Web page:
There are different types of handbags that come in different styles and sizes and have different uses. From the tote bag to the leather bag to the clutch or backpack, each one makes a different fashion statement and are perfect for different occasions. However, some people like to take it a step further by customizing their bags using accessories or by DIY projects.
A little customization can go a long way to livening up a basic bag, whether it’s a $15 clutch from Forever 21 or your grandmother’s old Louis Vuitton monogram shopper. The trick is choosing high-quality embellishments and then taking the time to execute your vision properly. Don’t just grab the first dingy old patch you find and hot glue it to last season’s Zara crossbody. Take the time to search the Internet for the right supplies and don’t be afraid to spend a little extra to get what you really want. Sure, you could tie any old charm to your bag and it would probably look just fine, but a hand-dyed fur pom-pom will look so much nicer for example. Below are different ways you can customize your handbags including a leather bag and leave your personal touch on it.
Monogrammed accessories are everywhere these days, but why stop with your initials? Use stickers, patches, and even pins to commemorate important events and activities in your life. The key is not to get too precious about where you place them in the bag. Set your bag on the table, throw your patches down, and see where they land. If you’re not totally satisfied, take a picture with your phone to document their placement. Who knows, that first combo might grow on you or you might decide to and try it again and again until you find an arrangement that really speaks to you. This is a great way to cover everything from scratches and pen marks to water damage, and if you keep the layout of the patches loose and organic you’ll be to add more to your bag as new marks show up without throwing off the overall design.
To customize your handbag with a scarf, knot the corner of your scarf to the base of the handle to secure it and just start wrapping. Take note of the scarf’s center so that you know how much you need to have used by the time you get to the center of the handle. The more tightly and evenly you wrap the scarf, the nicer the bag will look. If you measure it out properly, you should have just enough left over to tie the second knot at the other end. At that point, you can either tuck the loose ends away or leave them out as part of the look.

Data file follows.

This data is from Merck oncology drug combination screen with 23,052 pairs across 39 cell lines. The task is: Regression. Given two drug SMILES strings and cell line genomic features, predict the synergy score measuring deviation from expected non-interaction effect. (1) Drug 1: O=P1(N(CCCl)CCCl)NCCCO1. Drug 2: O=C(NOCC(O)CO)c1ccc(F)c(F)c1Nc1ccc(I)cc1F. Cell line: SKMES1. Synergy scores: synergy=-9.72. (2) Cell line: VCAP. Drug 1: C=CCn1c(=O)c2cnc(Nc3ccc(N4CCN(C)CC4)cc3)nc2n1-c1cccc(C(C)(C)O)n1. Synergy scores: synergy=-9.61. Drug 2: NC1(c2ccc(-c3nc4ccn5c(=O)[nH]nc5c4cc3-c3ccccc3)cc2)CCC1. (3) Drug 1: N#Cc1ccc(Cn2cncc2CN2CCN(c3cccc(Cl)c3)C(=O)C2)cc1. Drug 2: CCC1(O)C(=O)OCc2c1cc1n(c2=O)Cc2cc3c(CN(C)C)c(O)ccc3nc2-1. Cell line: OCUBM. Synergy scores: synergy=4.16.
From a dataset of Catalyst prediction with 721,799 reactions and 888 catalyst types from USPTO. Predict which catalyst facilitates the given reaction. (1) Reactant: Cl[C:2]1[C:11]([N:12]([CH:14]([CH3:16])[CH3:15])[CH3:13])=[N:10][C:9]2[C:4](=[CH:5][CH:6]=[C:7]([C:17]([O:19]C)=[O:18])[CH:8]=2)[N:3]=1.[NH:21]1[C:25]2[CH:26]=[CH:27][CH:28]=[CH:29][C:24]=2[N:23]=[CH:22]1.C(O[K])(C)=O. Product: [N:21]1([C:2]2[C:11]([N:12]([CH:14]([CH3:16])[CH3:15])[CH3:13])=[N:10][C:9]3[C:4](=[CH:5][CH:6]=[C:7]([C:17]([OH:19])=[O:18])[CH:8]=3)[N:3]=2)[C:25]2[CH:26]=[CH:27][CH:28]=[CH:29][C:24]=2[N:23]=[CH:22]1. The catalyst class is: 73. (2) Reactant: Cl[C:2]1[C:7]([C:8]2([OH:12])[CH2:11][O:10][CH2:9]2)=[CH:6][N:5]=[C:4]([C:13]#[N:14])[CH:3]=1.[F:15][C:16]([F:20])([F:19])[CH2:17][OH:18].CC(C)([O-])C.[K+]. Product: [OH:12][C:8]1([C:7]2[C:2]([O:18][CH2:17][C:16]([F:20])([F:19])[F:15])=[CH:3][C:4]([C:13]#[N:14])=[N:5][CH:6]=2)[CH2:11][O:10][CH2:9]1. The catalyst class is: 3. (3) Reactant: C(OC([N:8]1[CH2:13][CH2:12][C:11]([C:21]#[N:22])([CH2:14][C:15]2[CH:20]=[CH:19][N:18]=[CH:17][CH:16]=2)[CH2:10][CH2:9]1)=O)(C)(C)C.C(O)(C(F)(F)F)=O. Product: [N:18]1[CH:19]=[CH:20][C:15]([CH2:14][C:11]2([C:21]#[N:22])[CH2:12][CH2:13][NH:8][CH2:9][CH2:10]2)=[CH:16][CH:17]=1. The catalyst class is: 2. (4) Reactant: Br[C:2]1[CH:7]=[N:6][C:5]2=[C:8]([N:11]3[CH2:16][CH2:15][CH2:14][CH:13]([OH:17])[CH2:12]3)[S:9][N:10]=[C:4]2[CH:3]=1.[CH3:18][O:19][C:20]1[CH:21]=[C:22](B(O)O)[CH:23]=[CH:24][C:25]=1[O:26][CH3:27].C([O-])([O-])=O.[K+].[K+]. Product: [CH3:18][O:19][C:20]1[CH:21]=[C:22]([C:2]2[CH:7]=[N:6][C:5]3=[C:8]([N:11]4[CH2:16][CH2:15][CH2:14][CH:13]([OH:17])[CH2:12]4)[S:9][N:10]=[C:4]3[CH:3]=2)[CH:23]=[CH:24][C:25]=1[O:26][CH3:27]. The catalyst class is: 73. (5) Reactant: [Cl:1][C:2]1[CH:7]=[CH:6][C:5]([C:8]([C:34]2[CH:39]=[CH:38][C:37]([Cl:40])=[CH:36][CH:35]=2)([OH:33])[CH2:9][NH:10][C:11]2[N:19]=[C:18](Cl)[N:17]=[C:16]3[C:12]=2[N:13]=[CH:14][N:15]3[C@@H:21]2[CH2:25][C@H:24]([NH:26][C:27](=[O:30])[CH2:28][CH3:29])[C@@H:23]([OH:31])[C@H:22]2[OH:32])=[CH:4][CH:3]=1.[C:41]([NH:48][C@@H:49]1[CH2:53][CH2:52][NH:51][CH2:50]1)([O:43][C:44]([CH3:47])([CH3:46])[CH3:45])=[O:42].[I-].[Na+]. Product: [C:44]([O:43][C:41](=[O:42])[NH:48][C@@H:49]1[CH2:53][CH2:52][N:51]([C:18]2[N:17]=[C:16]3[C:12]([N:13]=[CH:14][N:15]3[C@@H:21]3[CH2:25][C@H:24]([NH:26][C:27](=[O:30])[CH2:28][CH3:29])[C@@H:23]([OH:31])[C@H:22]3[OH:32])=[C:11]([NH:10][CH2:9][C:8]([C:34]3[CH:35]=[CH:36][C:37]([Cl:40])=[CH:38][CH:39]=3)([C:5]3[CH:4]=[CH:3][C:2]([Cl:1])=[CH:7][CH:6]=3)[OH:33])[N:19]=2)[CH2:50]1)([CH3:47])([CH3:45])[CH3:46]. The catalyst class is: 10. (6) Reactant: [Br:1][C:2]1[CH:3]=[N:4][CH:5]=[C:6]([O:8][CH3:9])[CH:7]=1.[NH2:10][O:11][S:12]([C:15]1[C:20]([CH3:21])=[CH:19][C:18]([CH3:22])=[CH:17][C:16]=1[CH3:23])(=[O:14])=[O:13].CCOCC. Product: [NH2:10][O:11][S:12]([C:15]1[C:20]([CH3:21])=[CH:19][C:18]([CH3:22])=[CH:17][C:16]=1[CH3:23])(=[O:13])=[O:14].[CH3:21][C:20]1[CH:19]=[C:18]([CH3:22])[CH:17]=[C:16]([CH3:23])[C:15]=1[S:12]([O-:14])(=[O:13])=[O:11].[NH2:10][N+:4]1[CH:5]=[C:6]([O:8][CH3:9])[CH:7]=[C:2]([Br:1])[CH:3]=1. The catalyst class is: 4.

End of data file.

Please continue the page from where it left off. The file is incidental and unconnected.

Drawstrings are always fun. Reusing the bag’s original drawstring toggles adds a certain level of polish to the finished product, but you need to make sure your new cord isn’t too thick to fit through or too thin for the toggles to stay in place. Once you thread your cord through the toggles, trim it to the length you want, then add a tiny bit of superglue to the end and attach a cord end. Do not skip the cord end. Yes, it’s an extra step and sizing can be a little tricky, but your bag will look 10 times better with them than without them and you’ll never have to worry about fraying cords.
This sort of thing is easiest with removable straps, but you can also cut the straps off your bag and sew them back together once the chain is on (don’t do this unless you are very confident in your DIY and sewing skills) else you’ll just end up ruining a perfectly good handbag. Just make sure the chain is large enough that you can thread the strap through before you cut. Acrylic chains are easier to adjust, but metal chains look more expensive, so if you decide to go the metal route, make sure you have pliers and something to cut the chain. Whichever way you decide to go, remember to thread the chain before you cut it. That way you won’t end up without enough chain to cover the whole strap.
Draw a pattern
Don’t try to make it perfect. The sketchy irregularity of the lines is part of the charm. Draw pockets, stitches, chains, bows, medallions, or even a whole new bag. If you’re nervous about messing up, sketch your design in pencil on a piece of tissue paper and then place it on the bag and trace over it with your paint pen. The ink will bleed through the paper, giving you a hazy, connect-the-dots version of your initial drawing. To avoid smudging, wait for the ink to fully dry, then trace over the entire design again with your paint pen. Acrylic craft paint works great on everything from leather to cotton to synthetics. Use painter’s tape to block out any geometric patterns or shapes you want to make, and to protect your hardware and other parts of the bag you don’t want getting painted. Again don’t do this unless you are very sure and confident in what you’re doing. You can also try it with a cheap bag first and see if you like it. Or better still don’t. The idea of painting a perfectly good handbag might come across to most. You can try this if you’re a tween or teenager.
Sew the strap in place or, if you’re looking for something a little less permanent, attach it with carabiners, key rings, or whatever else you like the look of. Guitar straps are great for larger bags, but they also look totally cool on smaller crossbody bags. Straps are a fun way to show personality and style a bag without much commitment as you can change it over from time to time.